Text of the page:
Transformers: Dark of the Moon Review Read the rest of this and other reviews at www.pluggedin.com. ©Focus on the Family 2011 Plot: We've been lied to. Everything we've been told about the Space Race of the 1960s was a cover-up. When Neil Armstrong and Buzz Aldrin landed at Tranquility Base, their assignment wasn't just to gather a few moon rocks or to take "one giant step for mankind." It was to hustle over to the dark side … … where they found a massive alien vessel. A ship, we learn 40 years later, that had shuttled the fleeing Autobot leader Sentinel Prime away from Cybertron's civil war between the noble Autobots and the wicked Decepticons. A ship carrying prototype technology that could have given the Autobots the edge against their archenemies in the war they soon lost. A ship whose contents—including the barely alive Sentinel Prime—could still hold the key to the next inevitable battle between these good and evil shapeshifting robots. But lurking Decepticons are already onto the secret (at the expense of self-serving humans foolish enough to do business with them). And the Autobots, who've been working for the American military, quickly realize what's at stake as well. And the race is on. In the eye of that brewing storm, of course, is plucky Sam Witwicky. Underappreciated by virtually everyone for twice saving humanity, Sam's got more mundane things on his mind these days. Specifically, landing his first post-college job and trying to please his curvy new live-in girlfriend, Carly. She's far better employed, it turns out. And her boss, Dylan, is a car-flaunting, big-shot accountant who ogles her even as jealous, insecure Sam flinches. But when Sam learns through a crazed colleague that the Decepticons have returned and are determined to decimate Earth, his existence suddenly becomes a whole lot more purposeful. Once again he steps up to responsibility of saving his damsel-in-distress girlfriend … and saving the planet from the Decepticons for a third time. At stake is nothing less than the survival of human life on earth as we know it. And when the Decepticons' full-metal maelstrom final breaks around Sam, Carly and the Autobots, the city of Chicago will bear the brutal brunt of its fiery, mechanized fury. Conclusion: The massive worldwide success of the Transformers franchise, despite the critical drubbing of the two previous installments, has apparently given director Michael Bay license to do whatever he wants. Because of that, Transformers: Dark of the Moon clocks in at a staggeringly indulgent 154 minutes—that's 2 hours and 34 minutes for those keeping score at home. The last hour delivers a nonstop apocalyptic conflagration so unremittingly intense that my CGInumbed mind struggled to process the chaotic carnage onscreen. And I'm not the only one who felt that way. Bill Goodykoontz, of the Arizona Republic, wrote, "As if realizing he's spent all this money on such spectacular effects, Bay pulls out all the stops in the last act in an orgy of cacophony, pitting shrieking, grinding metal against metal in one incoherent battle after another. By the time it's over you'll be beaten down, pummeled into submission." Just as Plugged In reviewer Paul Asay mused after viewing Revenge of the Fallen in 2009, it dawned on me as I sat through this installment's unceasing explosions (not to mention Bay's shameless objectification of Carly, played plastically by newcomer and former Victoria's Secret model Rosie Huntington-Whiteley) that this is what Hollywood believes people want to watch. And given the billion-and-a-half dollar box office tally of the first two films, this probably won't be the last Transformers film to assault our senses and sensibilities. As Goodykoontz concluded, "Bay's hammering technique works, in a commercial sense. Executive producer Steven Spielberg is the richer for it." Unfortunately, audiences won't be. This review is not intended to endorse this film, but rather to help parents make informed decisions.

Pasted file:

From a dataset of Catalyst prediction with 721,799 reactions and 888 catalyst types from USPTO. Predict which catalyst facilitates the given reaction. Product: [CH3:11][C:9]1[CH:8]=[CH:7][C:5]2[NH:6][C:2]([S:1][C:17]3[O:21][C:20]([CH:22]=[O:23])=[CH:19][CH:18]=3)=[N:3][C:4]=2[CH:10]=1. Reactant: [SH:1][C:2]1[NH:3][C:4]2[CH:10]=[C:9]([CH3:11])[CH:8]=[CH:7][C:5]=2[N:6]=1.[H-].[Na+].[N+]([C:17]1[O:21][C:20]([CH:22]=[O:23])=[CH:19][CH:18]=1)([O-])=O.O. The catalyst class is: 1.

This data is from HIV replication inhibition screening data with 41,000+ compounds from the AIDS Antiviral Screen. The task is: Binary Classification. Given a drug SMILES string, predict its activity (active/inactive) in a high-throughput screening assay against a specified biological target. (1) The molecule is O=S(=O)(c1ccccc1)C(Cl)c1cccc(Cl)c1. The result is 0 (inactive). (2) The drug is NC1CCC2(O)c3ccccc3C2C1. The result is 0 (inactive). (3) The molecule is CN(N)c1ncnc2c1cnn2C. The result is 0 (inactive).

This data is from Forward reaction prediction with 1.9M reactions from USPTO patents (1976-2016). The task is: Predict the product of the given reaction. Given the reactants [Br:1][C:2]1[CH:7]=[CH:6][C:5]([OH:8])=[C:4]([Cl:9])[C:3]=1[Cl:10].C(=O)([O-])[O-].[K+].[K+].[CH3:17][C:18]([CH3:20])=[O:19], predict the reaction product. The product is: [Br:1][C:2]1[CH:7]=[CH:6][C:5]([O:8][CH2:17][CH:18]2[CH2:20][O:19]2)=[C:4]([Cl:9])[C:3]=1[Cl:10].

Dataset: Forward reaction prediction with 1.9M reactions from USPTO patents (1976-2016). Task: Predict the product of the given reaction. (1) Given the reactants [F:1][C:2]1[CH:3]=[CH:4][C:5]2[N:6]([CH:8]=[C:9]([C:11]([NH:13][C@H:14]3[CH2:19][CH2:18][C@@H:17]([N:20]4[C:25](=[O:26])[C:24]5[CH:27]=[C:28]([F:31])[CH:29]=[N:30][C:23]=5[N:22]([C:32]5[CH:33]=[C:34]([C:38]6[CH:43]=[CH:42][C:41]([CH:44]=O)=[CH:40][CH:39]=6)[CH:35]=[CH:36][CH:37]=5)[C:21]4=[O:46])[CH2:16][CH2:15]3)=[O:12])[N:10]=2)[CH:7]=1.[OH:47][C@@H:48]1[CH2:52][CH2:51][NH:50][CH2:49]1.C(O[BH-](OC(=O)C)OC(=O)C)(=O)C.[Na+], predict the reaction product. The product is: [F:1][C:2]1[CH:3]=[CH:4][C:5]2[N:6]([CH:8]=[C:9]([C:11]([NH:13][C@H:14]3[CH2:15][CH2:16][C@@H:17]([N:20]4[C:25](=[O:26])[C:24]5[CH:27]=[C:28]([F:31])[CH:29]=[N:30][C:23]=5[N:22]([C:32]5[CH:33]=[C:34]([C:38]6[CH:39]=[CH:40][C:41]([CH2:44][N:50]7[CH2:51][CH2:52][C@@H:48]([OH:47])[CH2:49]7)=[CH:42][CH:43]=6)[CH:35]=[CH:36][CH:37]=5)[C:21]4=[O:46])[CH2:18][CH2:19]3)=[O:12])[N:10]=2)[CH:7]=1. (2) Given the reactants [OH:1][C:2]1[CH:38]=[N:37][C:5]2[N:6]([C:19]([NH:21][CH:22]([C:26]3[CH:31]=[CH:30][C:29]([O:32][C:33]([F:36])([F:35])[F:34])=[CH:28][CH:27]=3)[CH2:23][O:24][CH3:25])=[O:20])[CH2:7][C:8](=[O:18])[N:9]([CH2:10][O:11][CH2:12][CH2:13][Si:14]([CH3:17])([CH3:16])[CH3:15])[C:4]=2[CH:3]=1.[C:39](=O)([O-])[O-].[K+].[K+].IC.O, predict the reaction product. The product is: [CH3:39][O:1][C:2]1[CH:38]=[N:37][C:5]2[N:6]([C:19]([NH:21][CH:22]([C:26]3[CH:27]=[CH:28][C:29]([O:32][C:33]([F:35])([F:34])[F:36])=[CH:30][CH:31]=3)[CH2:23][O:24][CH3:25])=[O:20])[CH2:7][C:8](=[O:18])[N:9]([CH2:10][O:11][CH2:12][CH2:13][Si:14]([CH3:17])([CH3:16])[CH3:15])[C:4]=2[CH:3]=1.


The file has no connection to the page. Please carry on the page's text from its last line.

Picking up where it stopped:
Calendar of Events

July 2011

Sun 26 AC Cause/Squared Gathering 6-8:30pm

Mon 27

Tue 28

Wed 29 SG Refuge/Aliens Meeting 6:30-9pm

3 AC Cause/Squared Gathering 6-8:30pm

4

5

6 SG Refuge/Aliens Meeting 6:30-9pm

10 Capture the Flag at IC Campus 2-4pm | Meet at SG at 1pm for ride 17

24

AC Student Ministry meets on Mondays starting July 11. 11 AC Cause/Squared Gathering 6-8:30pm

Thurs 30 Six Flags Outing Jr & Sr HighNo IC Gathering 7 IC Cause/Squared The Loft: 5-7pm Gathering: 7-9pm

Fri 1

Sat 2

8

9

Junior High Mission Trip with Wayside Cross 12

13 SG Refuge/Aliens Meeting 6:30-9pm

14 IC Cause/Squared The Loft: 5-7pm Gathering: 7-9pm

15

16

18 AC Cause/Squared Gathering 6-8:30pm

19

20 SG Refuge/Aliens Meeting 6:30-9pm

21 IC Cause/Squared The Loft: 5-7pm Gathering: 7-9pm

22

23

25 AC Cause/Squared Gathering 6-8:30pm

26

27 SG Refuge/Aliens Meeting 6:30-9pm

28 IC Cause/Squared The Loft: 5-7pm Gathering: 7-9pm

29

Senior High Detroit Mission Trip

Detroit 30

Follow the blog at www.villagebible.org/detroit

Upcoming Events August August September 7 September 15 September 19 October 28-30 November 12 November 16 November 19 December 3

Aliens and Refuge Wednesday Nights are Off-Site Sugar Grove Aliens and Refuge meet at various students’ homes. No Cause or Squared for Aurora and Indian Creek during August Sugar Grove Campus Back 2 School Bash | Jr & Sr High at separate locations | $5 Indian Creek Campus Back 2 School Bash Aurora Campus Back 2 School Bash Fall Camp | Senior High and Junior High | $120 ($99 early bird) Kendall County Food Pantry Service Project | Pack Thanksgiving Meals Ad Vivum – Moody Bible Institute Drama team | Junior High & Senior High Senior High Turkey Hunt | 5:30 – 10:30 PM | $5 | Meets at SG Campus Pack Teen Christmas Bags | $10 per teen bag donation

Visit villagebible.org/students for details on these events and our ministry.


July Parentlink 2011